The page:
Remote Momentum

How one company learned robots can be used for good in a blue-collar industry

“Ultimately, it evolves the worker's job, but does not eliminate their employment.”

One aspect of keeping business going is … keeping things clean. That’s especially important for industrial workplaces in industries such as oil and gas, chemicals, and bio-energy.

Typically, industrial cleaners would have to be on-site to perform the dirty job of cleaning, but stay-at-home orders have actually encouraged innovations in the industry. Terry Gromes, Jr., director of strategic technologies at Terydon Inc., explains in the Q&A below.

What do you do?

Terydon manufactures a product line of automated robotics controlled wirelessly by computerized devices, specifically for cleaning with ultra-high pressure water in the energy sector. This is often called “waterjetting,” “hydrojetting,” or “waterblasting.” Our products are built upon smart technology such as machine learning and internet of things to create safer and more productive cleanings for industries ranging from oil/gas (Exxon Mobil, Shell), chemical (Dow Chemical, BASF), bio-energy (Flint Hills Resources, Valero), and more.

These companies’ systems inevitably need to be shut down due to byproduct buildup through their processes. It costs these asset owners millions of dollars per day to be down, so it is important for the cleaning processes to be as productive as possible in order to get operations back up and running. Whereas common methods include bulky standalone control pendants that provide an air command through pneumatic lines, our patented control through wireless computerized devices makes our industry approach unique.

How have you conducted business in the past?

The industrial cleaning industry as a whole is a very hazardous, labor-intensive job. Much of the work leaves the worker in direct contact with the debris being removed. This can cause burns to the skin and be harmful or fatal if ingested or inhaled. Also, the high-pressure water comes with high risks — the pressures are high enough to cut through solid steel. As a result, injuries and fatalities are sadly an everyday risk.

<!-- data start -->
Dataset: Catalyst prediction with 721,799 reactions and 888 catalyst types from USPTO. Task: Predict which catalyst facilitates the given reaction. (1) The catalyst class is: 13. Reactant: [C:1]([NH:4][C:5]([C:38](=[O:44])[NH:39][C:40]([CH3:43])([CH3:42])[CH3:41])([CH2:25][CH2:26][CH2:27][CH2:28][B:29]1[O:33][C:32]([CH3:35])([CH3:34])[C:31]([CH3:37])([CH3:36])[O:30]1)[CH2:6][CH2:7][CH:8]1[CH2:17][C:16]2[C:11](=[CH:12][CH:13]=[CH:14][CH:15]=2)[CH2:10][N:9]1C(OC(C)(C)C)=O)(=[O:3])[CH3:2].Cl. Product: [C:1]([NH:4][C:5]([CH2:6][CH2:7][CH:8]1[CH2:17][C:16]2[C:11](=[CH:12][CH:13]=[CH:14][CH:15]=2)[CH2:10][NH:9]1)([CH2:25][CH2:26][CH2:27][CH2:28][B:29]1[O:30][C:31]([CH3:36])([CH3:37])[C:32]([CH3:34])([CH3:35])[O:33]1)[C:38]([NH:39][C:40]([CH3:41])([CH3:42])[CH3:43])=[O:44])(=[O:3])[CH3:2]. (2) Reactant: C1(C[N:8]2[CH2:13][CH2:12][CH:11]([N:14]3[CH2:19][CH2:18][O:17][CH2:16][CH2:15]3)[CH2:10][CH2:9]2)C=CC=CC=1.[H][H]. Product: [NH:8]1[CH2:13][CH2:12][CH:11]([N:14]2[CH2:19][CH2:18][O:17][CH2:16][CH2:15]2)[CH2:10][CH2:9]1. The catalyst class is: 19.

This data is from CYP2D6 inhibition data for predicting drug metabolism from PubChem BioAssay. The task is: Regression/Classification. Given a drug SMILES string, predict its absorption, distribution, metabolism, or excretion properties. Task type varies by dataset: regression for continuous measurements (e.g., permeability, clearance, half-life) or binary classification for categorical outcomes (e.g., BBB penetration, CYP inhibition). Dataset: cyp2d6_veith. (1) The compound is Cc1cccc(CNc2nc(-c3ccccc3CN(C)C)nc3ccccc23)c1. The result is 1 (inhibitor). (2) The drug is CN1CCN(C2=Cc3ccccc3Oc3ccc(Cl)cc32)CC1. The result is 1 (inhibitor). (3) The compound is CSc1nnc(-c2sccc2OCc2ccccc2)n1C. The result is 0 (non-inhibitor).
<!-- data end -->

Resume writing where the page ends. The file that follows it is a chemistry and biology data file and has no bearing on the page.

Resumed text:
Our wireless robotic solutions provide a cleaning method where the operator can be safely removed from the hazardous “blast zone” and still complete the cleaning application. Prior to lockdowns, however, it has been an industry standard to keep the operator within the cleaning vicinity to have direct line-of-sight with the process. Therefore, Bluetooth control through an Android touchscreen tablet has been the standard method of wireless control for these applications, as this can safely keep the operator 20 to 30 feet away from the application yet still keep them in the vicinity.

What immediate effects did stay-at-home orders have on your business?

As a result of stay-at-home orders, this created a tense situation where end users could not enter the asset owner facilities to perform maintenance and cleaning. This created a high-risk scenario for the asset owners, where extended down time could cost them millions of dollars.

“The beauty of working in a tech-forward society is that it is constantly changing, evolving, and becoming more readily available.”